This 2.5-tonne lump of rock is a banded iron formation. It marks a turning point in the history of life on our beautiful planet. A crucial chemical transition. When oxygen started becoming abundant. And life took its next step towards complexity…
It’s after two o’clock. Let’s take a trip back in time…
We’re 2 billion years ago… or thereabouts… (You can’t be too specific with geological time.)
Free oxygen in the atmosphere reached an unprecedented high.
Free as a Rock
And you can “read” it, provided you can read a slab of rock the way an Earth scientist does.
About 2 metres along its base and 1.5 metre high, it represents a wonderful juxtaposition between the animate (complex life) and the inanimate (rock) and the very deep connection that exists between the two.
Those colourful wavy lines in the rock sample are bands of iron oxide (mostly haematite), interspersed with chert (silica).
Free Oxygen and Evolution
Before photosynthesis evolved, Earth’s atmosphere had no free oxygen (O2).
Free oxygen is what gives us the diversity of life we have on Earth today.
Photosynthetic prokaryotic organisms began producing O2 as a waste product from respiration long before the first build-up of free oxygen in the atmosphere, perhaps as early as 3.5 billion years ago.
Around 2 billion years ago (2.4 to 2.0 Ga) during the Paleoproterozoic Era, the increased oxygen level in the atmosphere had a profound change that would ultimately make complex life – such as the giant cetaceans – possible.
The Great Oxygenation Event
This “mass rusting” led to the deposition of iron oxide on ocean floors, forming the banded iron formations we see today.
Oxygen only began to persist in the atmosphere in small quantities about 50 million years before the start of the Great Oxygenation Event – this mass oxygenation of the atmosphere resulted in rapid buildup of free oxygen.
At first, the oxygen produced would have been rapidly removed from the atmosphere by weathering of minerals, notably iron.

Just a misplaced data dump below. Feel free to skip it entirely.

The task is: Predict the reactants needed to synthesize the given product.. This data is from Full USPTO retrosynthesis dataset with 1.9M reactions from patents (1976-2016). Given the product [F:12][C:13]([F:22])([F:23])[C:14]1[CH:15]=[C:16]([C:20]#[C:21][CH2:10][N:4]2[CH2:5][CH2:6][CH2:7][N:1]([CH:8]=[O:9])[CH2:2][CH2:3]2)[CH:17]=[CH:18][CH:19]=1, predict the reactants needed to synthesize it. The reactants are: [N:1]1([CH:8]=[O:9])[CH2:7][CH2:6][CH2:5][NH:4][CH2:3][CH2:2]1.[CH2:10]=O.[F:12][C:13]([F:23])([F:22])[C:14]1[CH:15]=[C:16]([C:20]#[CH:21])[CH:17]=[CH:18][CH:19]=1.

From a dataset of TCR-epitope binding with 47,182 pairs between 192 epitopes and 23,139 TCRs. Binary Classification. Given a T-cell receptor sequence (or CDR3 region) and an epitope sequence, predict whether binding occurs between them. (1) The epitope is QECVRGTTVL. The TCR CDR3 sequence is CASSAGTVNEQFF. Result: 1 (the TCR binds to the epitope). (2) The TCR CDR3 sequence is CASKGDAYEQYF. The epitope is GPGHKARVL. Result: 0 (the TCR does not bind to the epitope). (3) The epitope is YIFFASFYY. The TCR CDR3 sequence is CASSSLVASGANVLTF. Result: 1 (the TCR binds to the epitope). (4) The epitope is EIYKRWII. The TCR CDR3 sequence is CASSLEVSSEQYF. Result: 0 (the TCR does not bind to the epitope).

In the absence of plant life, the rate of oxygen production by photosynthesis was slower in the Pre-Cambrian.
Back then, free oxygen O2 concentrations attained were less than 10% of today’s, and they probably fluctuated greatly.
Oxygen may even have disappeared from the atmosphere again around 1.9 Ga ago.
At current rates of primary production, today’s concentration of oxygen could be produced by photosynthetic organisms in 2,000 years.
These fluctuations in oxygen concentration had little direct effect on basic lifeforms, with mass extinctions not observed until the appearance of complex life around the start of the Cambrian period, .
Aerobic metabolism being more efficient than anaerobic pathways, the presence of oxygen created new possibilities for life to explore.
All of a sudden (in geological terms, at least), the presence of free oxygen O2 provided life with new opportunities.
The Alternative Theory
The Snowball Earth hypothesis provides an alternative explanation for these younger deposits.
Banded iron formations are indeed geologically significant.
They are the concrete record of a critical evolutionary shift in environmental conditions. They mark a real turning point.
An indelible mark on the history of our Rock of Ages…